Elon Musk has confirmed on Twitter that his 2021 tax bill will be around $11 billion, thanks to his sale of Tesla stock this year. This amount may not be enough to satisfy the CEO’s staunchest critics, but $11 billion is no joke. It does equate, after all, to Elon Musk paying over $1.5 million worth of taxes for every day since he became a US citizen in 2002 or about $1 million worth of taxes per day since he started studying business and physics at the University of Pennsylvania way back in 1992.
Musk’s estimate for his 2021 taxes is in line with expectations from agencies such as CNBC, which noted that the CEO had already paid $7 billion in state and federal taxes this year, with about $5 billion more expected to be paid by January 1, 2022. The news agency noted that the figures could represent “the single biggest tax bill ever,” thanks in part to Musk’s combined tax rate of 53%.
It’s pretty difficult to wrap one’s head around the idea of $11 billion dollars. That being said, Musk has spent over 29 years in the United States since he started his studies at the University of Pennsylvania. This equates to 10,957 days if one were to start counting from January 1, 1992, to December 31, 2021. If Musk were charged $1 million worth of taxes per day from January 1, 1992, until the end of this year, it would amount to $10.957 billion, just slightly lower than the Tesla CEO’s $11 billion 2021 tax bill.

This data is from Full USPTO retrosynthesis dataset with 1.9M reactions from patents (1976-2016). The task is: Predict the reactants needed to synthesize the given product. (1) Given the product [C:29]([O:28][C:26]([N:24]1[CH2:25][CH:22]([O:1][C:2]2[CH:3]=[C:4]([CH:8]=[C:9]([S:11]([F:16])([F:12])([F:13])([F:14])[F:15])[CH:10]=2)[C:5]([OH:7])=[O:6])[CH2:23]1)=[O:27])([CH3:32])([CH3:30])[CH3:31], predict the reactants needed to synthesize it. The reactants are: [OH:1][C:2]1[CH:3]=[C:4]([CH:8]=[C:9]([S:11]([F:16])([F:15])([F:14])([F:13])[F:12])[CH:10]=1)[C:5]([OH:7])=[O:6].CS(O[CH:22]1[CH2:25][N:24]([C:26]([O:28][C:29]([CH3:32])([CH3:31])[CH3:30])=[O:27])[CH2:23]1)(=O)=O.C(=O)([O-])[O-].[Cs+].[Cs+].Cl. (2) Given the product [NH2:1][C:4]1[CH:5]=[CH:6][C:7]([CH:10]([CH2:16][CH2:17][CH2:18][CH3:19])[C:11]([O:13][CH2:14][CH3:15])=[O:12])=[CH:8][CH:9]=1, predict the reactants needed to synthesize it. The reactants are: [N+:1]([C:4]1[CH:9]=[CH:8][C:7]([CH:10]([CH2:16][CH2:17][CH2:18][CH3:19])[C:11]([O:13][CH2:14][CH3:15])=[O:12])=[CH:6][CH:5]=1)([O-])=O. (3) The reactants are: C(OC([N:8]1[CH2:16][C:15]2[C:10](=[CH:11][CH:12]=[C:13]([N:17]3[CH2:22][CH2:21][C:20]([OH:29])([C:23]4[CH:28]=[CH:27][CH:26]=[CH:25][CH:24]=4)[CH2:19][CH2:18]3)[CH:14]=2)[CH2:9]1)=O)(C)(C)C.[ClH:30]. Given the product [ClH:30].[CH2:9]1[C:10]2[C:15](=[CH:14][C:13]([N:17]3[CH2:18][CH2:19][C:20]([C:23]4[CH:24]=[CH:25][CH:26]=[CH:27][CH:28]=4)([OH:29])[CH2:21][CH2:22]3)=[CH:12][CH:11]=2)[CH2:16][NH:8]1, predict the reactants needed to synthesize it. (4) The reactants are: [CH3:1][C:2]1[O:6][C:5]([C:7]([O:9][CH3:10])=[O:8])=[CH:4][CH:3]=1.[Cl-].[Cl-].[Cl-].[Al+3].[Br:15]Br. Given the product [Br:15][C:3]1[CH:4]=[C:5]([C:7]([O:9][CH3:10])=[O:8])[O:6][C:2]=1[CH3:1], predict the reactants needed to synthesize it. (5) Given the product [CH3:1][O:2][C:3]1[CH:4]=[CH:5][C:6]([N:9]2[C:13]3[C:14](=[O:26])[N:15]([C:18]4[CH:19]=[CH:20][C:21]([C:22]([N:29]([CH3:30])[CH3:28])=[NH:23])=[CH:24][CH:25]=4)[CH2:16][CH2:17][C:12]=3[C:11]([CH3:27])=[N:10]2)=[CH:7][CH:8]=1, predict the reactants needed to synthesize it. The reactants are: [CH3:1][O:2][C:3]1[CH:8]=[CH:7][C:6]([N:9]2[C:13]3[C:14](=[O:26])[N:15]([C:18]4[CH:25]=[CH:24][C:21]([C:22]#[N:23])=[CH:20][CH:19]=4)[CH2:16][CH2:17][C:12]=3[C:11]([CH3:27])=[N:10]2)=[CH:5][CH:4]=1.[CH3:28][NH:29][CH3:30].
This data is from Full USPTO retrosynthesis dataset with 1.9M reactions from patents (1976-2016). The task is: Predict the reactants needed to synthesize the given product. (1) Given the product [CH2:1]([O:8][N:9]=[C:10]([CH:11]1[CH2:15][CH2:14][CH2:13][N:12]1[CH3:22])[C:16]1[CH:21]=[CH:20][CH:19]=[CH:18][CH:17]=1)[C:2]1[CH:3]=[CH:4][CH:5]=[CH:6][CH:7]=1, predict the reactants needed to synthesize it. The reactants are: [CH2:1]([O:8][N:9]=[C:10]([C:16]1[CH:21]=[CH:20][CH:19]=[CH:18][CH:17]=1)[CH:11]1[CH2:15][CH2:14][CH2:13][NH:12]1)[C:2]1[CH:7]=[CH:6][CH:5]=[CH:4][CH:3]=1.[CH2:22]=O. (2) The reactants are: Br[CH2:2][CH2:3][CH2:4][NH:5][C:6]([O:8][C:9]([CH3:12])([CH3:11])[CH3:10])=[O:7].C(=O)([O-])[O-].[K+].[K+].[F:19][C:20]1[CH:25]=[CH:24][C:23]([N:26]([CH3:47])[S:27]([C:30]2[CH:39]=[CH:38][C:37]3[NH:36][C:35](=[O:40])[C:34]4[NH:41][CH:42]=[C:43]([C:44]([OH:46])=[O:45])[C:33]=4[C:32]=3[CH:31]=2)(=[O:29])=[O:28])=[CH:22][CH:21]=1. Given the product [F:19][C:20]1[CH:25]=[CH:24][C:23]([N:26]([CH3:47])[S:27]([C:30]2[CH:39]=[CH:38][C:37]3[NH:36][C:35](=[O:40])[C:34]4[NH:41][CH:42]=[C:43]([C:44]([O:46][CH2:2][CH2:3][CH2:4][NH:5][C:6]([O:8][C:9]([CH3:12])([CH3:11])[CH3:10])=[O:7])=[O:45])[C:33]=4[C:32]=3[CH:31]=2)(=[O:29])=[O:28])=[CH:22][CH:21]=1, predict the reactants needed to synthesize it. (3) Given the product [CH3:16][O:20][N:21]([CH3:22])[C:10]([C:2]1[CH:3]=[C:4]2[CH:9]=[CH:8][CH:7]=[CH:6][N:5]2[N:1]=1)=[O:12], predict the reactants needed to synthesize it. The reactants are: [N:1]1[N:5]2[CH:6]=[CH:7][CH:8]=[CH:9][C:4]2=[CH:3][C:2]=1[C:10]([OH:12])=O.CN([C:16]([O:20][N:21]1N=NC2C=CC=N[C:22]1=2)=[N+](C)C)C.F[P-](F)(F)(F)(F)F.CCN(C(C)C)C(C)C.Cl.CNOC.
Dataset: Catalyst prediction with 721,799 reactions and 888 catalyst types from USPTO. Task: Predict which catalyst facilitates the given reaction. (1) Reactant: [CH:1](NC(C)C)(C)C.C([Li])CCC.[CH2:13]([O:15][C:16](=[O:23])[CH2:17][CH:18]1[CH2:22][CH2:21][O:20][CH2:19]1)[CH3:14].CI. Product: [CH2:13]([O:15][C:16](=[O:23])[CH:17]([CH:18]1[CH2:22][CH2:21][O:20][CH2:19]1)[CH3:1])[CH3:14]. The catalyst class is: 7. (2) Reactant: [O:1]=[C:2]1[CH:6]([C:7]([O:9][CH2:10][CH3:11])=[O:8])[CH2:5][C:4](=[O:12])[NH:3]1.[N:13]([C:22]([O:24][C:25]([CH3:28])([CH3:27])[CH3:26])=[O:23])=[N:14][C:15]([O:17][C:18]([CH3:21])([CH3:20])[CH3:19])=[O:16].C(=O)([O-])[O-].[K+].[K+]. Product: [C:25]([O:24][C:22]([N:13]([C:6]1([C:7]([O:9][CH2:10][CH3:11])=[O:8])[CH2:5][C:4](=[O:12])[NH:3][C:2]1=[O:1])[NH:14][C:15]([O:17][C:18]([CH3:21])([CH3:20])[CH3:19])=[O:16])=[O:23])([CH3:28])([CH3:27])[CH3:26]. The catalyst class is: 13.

Musk effectively became a US citizen in 2002, or about 20 years ago. Considering that 20 years corresponds to 7,304 days from January 1, 2002, to December 31, 2021, Musk would effectively be paying $1.5 million in taxes for every day since he became a US citizen. That’s a substantial amount, and quite a bit of funds that could be used by the US government for its various projects and initiatives.
Interestingly enough, a good number of political figures have displayed a tendency to accuse Musk of allegedly dodging taxes or, in Senator Elizabeth Warren’s case, “freeloading” off the backs of working American people. Considering that Musk would effectively be paying $1 million worth of taxes for every day he’s been in the United States — including those he spent studying at the University of Pennsylvania — then the Tesla CEO could arguably be called the worst or at least the least-effective “freeloader” ever.
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